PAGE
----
Some of the vacant jobs in student media include assistant news editor and student engineer at KRUA and layout coordinator and copy editor at The Northern Light student newsmagazine. These positions are more intensive than some student jobs, and the skills take months to learn. Other open positions require management experience, which few students have.
Even the Campus Center Information Desk has been shorthanded this semester so far, said Dakotah Gibson, a journalism and public communications student who just started a master's of business program. Gibson, a former student employee, recently moved into “temporary” status (20-35 hours per week, instead of the student status maximum of 20 hours per week).
“Our busiest time is right when school starts and the first week of school,” said Gibson, who helps do the hiring for the information desk. She is relieved that the applicants are beginning to filter in. “This week, students are a little more familiar with campus, so we are getting a few more applications.”
Other major areas where students work on campus include the Sports Center, the Learning Resources Center and the College of Arts and Sciences.
Getting some extra spending cash
You may be asking yourself, how do I get a student job? The paperwork that you need to submit varies from department to department, so check first at the department where you may want to work. But at the very least, a UAA application is necessary. You can find one at /uaahrs/uaa_employment_opportunities.htm. The universal UA student employment requirements follow:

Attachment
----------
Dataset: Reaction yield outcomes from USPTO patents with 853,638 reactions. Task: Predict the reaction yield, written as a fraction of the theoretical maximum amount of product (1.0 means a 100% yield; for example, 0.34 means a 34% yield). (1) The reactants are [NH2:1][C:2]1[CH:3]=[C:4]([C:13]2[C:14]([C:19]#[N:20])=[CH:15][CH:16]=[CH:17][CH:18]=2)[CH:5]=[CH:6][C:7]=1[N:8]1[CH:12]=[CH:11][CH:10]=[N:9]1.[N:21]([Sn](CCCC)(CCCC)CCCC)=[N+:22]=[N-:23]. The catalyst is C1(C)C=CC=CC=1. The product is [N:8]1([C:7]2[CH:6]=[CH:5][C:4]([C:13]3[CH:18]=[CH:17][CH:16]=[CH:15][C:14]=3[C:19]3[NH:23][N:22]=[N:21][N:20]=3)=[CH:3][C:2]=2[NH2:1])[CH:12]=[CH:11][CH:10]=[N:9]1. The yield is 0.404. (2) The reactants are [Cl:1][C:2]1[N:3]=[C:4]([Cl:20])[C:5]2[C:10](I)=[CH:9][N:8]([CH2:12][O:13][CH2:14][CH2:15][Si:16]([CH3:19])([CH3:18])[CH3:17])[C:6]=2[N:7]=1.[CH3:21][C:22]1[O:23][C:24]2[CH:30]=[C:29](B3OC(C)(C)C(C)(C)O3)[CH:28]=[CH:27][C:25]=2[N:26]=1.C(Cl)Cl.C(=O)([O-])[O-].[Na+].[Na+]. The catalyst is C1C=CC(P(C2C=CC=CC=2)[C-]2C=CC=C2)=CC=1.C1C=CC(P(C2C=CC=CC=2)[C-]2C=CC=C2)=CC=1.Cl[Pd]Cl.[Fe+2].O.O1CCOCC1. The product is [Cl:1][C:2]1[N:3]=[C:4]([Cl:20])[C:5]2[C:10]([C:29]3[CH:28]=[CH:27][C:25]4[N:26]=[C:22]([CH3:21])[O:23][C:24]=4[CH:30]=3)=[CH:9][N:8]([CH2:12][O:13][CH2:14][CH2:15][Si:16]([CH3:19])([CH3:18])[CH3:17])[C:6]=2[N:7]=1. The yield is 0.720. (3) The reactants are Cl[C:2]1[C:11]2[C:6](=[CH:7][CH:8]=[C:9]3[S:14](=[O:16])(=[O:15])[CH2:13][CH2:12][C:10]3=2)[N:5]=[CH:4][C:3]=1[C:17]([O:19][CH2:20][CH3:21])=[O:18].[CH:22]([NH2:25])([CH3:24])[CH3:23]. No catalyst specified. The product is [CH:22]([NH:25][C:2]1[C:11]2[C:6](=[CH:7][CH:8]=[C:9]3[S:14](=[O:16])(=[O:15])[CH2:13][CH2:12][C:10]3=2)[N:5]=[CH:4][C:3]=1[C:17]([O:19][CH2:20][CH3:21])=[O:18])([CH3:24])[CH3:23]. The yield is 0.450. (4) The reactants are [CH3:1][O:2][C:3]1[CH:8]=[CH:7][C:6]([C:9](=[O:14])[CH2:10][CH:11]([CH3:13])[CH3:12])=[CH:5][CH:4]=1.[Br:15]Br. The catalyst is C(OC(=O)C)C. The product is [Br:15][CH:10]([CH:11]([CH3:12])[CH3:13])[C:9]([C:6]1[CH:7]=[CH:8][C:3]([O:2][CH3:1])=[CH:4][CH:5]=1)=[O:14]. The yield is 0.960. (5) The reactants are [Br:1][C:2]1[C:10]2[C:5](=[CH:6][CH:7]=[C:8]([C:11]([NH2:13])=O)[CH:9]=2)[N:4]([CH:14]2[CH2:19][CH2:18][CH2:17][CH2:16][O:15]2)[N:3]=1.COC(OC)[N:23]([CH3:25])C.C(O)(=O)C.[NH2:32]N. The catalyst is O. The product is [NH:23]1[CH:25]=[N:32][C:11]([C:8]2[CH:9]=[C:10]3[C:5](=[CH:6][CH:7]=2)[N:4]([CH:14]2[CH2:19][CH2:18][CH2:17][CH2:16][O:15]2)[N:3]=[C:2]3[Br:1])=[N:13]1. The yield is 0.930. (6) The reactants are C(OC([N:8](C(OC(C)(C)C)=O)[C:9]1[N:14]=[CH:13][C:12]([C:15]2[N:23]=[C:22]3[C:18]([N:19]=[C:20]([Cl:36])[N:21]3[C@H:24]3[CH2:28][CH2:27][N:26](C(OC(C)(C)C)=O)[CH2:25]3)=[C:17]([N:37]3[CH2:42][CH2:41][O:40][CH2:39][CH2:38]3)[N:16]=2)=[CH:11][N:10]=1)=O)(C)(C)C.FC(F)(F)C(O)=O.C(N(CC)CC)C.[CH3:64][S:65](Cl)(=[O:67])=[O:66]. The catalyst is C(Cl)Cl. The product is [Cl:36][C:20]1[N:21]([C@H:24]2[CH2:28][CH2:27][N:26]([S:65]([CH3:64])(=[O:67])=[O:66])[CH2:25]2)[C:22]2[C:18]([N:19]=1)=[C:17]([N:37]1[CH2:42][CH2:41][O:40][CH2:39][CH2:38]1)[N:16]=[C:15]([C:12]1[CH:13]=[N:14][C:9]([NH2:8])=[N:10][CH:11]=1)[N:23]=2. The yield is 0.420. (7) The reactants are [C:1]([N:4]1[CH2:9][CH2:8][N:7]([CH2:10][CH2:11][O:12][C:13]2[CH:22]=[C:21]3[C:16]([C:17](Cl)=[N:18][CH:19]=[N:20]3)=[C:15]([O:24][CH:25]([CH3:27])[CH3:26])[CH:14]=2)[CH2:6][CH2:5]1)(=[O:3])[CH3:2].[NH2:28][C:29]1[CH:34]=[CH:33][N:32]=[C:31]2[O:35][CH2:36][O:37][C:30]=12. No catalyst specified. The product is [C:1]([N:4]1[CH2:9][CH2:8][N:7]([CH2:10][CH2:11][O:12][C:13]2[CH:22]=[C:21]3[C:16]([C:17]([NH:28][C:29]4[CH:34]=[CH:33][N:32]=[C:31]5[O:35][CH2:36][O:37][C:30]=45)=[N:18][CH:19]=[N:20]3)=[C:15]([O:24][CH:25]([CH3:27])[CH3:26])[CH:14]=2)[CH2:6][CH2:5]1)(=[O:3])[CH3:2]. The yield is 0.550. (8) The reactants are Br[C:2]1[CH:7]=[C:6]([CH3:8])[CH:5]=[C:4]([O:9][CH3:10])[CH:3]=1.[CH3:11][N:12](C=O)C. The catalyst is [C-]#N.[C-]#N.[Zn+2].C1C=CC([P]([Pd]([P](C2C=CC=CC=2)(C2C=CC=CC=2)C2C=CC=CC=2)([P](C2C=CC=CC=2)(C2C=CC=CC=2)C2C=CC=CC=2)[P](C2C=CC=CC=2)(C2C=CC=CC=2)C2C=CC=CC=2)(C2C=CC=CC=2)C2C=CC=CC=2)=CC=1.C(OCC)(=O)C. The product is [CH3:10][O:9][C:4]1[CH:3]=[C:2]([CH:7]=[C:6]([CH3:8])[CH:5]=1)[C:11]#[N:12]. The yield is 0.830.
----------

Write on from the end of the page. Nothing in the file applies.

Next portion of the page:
- Be enrolled in the University of Alaska system with a minimum of six-credit hours in the semester seeking employment, and
- A grade point average of 2.0 to 2.5 is required for campus jobs; if you fall below, you may be suspended or terminated from employment, so don't skip class.
- Student positions have a maximum of 20 hours per week and work with your schedule as a student.
Student employees: A few job-related suggestions
- Be on the job during your assigned work hours; others are counting on you.
- Be on time. Don't be late or absent except in an emergency; then always call your supervisor as soon as possible.
- Bring any problems you have to your supervisor right away; don't stew in them.
- Treat people the way you want to be treated.
- Keep a positive attitude.
Remember, you can put a university job on your resume!
Some of these suggestions are from Santa Monica College at www.smc.edu/. Some are common sense. And some are from experience.
UAA Salary Rates
Student Assistant I $5.75 per hour
Student Assistant II $6.75 per hour
Student Assistant III $7.75 per hour
Student Assistant IV $9.25 per hour
Graduate Assistant $10.25 +/- per hour
What is a 'bad work attitude'?
- If you think everyone is picking on you for no reason.
- If you walk away when someone is talking to you.
- If you answer most questions with a quick “no.”
- If you often sigh loudly in annoyance.
- If you roll your eyes in response to something said or done.
- If you think the world “owes you.”
The top reasons employers fire employees:
- Poor attendance
- Making too many mistakes
- Having an attitude problem
- Not getting along with a supervisor or coworker
- Working too slowly
- Not following instructions
- Lack of communication skills
- Telling the boss off